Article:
1. Confirmation of climate finance mobilization
Developed countries have pledged to mobilize USD 100 billion per year by 2020, and through to 2025, for both adaptation and mitigation actions in developing countries. At COP24, a small handful of developed countries stepped up with pledges towards this goal.
Many developing countries need support to contribute climate actions towards the global effort. Moreover, reaching the USD 100 billion goal is also essential for confidence-building among countries and a greater effort towards it is essential.
2. Importance of the roles of the Green Climate Fund and the Global Environment Facility in supporting developing countries.
Katowice stressed the urgency for pledges to replenish the Green Climate Fund in 2019, as well the role of the Global Environment Facility. This is particularly important in relation to the Capacity-building Initiative for Transparency.
Climate finance that serves the Paris Agreement post-2020
3. Arrangements for providing predictability and clarity on climate finance
To enhance predictability and clarity of climate finance, developed countries will submit biennial communications on expected levels of climate finance. These will contain both quantitative and qualitative information.
The submission of these communications will begin in 2020. Other Parties that wish to provide resources can communicate such information biennially and on a voluntary basis.
The secretariat will post these communications on a dedicated on-line portal.
Starting in 2021, the secretariat will prepare a compilation and synthesis report on what has been communicated, which will inform the Global Stocktake.
A high-level ministerial dialogue on climate finance will be convened every two years.
Like the Green Climate Fund and the Global Environment Fund, Adaptation Fund will support developing countries and serve the Paris Agreement.
5. Financial goal beyond 2025
The setting of a new collective quantified goal from the floor of USD 100 billion per year will be initiated at the COP in 2020.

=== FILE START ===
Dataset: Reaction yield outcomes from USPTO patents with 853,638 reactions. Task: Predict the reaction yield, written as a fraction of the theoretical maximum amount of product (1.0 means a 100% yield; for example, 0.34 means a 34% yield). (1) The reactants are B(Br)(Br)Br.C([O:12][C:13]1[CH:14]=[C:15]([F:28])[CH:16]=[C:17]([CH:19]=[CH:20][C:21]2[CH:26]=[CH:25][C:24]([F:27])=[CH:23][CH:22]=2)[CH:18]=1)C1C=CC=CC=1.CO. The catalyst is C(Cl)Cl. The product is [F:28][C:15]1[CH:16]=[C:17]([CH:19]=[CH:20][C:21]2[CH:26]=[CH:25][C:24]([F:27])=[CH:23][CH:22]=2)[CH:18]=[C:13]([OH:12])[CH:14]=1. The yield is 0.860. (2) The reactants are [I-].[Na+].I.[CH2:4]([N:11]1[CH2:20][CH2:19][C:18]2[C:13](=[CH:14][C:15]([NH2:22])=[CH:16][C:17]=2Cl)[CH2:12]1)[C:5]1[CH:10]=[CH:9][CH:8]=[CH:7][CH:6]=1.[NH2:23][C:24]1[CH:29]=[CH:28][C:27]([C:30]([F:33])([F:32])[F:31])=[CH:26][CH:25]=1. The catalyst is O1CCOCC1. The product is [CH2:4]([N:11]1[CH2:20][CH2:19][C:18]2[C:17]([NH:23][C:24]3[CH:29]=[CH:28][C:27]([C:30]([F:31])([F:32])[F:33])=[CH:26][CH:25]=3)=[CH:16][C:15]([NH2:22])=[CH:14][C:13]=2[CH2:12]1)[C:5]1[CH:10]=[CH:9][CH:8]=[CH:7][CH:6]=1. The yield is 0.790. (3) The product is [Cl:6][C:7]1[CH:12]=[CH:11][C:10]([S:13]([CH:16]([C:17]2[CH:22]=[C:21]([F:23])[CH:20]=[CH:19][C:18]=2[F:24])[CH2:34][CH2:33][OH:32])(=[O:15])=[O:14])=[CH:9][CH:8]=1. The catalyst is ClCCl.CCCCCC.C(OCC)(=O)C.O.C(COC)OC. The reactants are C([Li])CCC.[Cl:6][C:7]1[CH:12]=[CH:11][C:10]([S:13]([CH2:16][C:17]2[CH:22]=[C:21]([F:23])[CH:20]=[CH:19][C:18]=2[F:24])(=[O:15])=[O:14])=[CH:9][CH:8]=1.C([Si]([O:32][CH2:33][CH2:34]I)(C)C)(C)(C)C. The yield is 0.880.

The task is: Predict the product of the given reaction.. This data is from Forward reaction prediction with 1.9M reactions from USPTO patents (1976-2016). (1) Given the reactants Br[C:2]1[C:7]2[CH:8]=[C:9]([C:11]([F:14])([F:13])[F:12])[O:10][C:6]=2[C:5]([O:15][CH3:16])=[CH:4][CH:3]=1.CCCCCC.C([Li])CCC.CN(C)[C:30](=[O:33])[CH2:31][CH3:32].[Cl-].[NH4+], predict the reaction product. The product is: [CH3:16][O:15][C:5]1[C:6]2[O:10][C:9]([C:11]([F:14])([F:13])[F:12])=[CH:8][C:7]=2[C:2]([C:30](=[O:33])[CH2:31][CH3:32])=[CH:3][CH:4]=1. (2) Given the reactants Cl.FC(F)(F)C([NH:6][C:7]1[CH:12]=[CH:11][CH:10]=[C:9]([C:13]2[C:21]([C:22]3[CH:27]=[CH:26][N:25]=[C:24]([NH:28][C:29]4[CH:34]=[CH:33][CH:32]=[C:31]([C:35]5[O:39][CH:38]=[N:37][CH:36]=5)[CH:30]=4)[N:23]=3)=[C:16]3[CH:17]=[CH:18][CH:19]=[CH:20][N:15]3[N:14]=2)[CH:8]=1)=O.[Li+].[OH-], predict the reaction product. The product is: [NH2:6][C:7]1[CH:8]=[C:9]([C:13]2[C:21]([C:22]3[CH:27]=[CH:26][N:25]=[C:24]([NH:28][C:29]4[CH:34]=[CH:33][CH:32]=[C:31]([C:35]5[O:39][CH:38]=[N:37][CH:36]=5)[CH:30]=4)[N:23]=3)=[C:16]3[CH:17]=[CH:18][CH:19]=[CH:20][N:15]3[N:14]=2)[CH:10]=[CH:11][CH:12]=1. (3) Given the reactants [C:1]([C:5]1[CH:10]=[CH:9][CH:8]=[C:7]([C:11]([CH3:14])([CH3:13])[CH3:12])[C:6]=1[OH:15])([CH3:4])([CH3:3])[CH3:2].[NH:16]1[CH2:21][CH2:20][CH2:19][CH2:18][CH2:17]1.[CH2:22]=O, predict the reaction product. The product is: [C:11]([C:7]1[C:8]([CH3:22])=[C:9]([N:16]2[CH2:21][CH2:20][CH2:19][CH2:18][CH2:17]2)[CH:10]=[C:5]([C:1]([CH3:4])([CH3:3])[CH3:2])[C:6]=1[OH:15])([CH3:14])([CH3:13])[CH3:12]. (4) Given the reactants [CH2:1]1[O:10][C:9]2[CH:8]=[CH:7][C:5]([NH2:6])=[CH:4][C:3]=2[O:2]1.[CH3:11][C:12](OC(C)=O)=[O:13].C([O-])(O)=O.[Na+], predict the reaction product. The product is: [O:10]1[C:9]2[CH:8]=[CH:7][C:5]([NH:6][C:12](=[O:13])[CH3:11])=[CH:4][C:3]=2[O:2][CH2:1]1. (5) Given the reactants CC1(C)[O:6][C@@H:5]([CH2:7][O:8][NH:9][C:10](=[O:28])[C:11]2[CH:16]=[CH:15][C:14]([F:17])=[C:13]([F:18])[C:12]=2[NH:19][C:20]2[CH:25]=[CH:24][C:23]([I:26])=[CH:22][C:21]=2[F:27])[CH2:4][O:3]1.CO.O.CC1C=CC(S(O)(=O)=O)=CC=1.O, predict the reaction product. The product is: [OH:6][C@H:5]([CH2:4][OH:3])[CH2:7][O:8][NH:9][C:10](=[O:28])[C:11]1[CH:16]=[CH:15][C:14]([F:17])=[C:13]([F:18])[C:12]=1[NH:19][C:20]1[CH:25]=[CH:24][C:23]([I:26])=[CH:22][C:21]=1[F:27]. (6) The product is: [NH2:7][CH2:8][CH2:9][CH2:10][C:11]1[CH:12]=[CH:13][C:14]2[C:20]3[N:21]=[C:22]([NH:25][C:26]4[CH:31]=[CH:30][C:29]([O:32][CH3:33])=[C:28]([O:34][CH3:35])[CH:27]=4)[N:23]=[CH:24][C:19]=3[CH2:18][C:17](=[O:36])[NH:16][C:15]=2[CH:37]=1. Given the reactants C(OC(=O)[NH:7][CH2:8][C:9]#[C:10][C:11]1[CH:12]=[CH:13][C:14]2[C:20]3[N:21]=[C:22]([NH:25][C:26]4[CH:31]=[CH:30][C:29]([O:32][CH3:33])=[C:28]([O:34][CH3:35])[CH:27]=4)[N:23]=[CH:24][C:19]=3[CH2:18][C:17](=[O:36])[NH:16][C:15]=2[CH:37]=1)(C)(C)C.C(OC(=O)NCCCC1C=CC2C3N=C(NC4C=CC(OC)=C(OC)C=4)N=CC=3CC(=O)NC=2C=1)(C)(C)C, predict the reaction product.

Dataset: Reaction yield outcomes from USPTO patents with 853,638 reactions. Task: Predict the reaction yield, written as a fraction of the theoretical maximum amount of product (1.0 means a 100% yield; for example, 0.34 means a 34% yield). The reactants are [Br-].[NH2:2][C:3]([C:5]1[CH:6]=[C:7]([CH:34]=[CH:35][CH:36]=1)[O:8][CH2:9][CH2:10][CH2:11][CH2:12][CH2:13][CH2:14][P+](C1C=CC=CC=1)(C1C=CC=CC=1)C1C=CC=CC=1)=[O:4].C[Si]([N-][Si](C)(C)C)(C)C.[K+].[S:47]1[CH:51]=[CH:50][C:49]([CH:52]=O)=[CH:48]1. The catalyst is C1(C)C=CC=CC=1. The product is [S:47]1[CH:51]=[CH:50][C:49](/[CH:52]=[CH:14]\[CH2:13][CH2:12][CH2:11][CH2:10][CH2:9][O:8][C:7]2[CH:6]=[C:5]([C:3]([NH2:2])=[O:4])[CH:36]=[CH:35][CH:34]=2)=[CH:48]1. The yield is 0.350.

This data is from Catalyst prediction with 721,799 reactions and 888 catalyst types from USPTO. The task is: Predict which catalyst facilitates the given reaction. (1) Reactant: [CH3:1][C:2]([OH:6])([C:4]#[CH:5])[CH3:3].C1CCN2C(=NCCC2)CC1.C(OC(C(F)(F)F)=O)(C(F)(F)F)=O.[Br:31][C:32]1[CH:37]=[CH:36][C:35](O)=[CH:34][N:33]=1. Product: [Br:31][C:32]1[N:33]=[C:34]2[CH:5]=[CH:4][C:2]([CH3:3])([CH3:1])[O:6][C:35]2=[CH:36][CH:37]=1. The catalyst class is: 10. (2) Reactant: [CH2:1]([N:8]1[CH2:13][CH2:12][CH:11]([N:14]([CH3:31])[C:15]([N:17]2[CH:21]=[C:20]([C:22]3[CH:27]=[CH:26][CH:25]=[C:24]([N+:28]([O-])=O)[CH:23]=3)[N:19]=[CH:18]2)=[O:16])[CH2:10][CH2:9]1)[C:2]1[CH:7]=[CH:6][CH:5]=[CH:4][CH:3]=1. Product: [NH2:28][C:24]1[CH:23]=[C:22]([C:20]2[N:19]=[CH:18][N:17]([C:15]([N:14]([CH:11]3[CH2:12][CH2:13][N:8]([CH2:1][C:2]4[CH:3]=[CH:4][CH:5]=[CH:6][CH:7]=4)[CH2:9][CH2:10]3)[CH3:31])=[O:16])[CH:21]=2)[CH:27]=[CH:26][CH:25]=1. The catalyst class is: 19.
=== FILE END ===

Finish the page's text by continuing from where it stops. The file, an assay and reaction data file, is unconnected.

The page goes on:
6. Determining needs
The COP decided that the Standing Committee on Finance will from 2020 report on the determination of support needs of developing countries related to the implementation of the Convention and the Paris Agreement
7. Making mainstream finance flows consistent with the Paris Agreement.
To ensure that low-emissions and sustainable development pathways become the new norm, financial flows have to be consistent with low emissions and climate resilient development.
As a result, the COP decided that the Standing Committee include this important aspect as part of its biennial assessment and overview of climate finance flows starting from 2020. This work will feed to Global Stocktake.
Many countries need greater access to green technologies for reducing emissions and strengthening resilience. Clean-energy and other climate-friendly technologies are essential for slowing, stopping and then reversing climate change.
The Technology Mechanism established under the Climate Change Convention will play an important role in promoting and facilitating enhanced action on technology development and transfer. This is essential to help countries to address the transformational changes towards climate resilience and low greenhouse gas emissions development, as envisioned in the Paris Agreement
In addition, the Technology Framework (established under the Paris Agreement) will provide an overarching guidance to the Technology Mechanism to support the implementation of the Paris Agreement.
The framework contains five focus areas including innovation, implementation, enabling environments and support, with the active engagement of relevant stakeholders and closer collaboration between the public and private sectors.
The implementation guidelines also establish a process for assessing progress on the development and transfer of technology.
The scope and modalities for the periodic assessment was agreed to assess the effectiveness and adequacy of the support provided to the Technology Mechanism as it serves the Paris Agreement. It will also inform the Global Stocktake. The first assessment will be initiated in late 2021.
Beyond finance and technology, there is also a strong need to build the capacity of least developed and other countries to implement all aspects of the Paris Agreement. A wide range of funds and institutions is supporting capacity-building under the Agreement.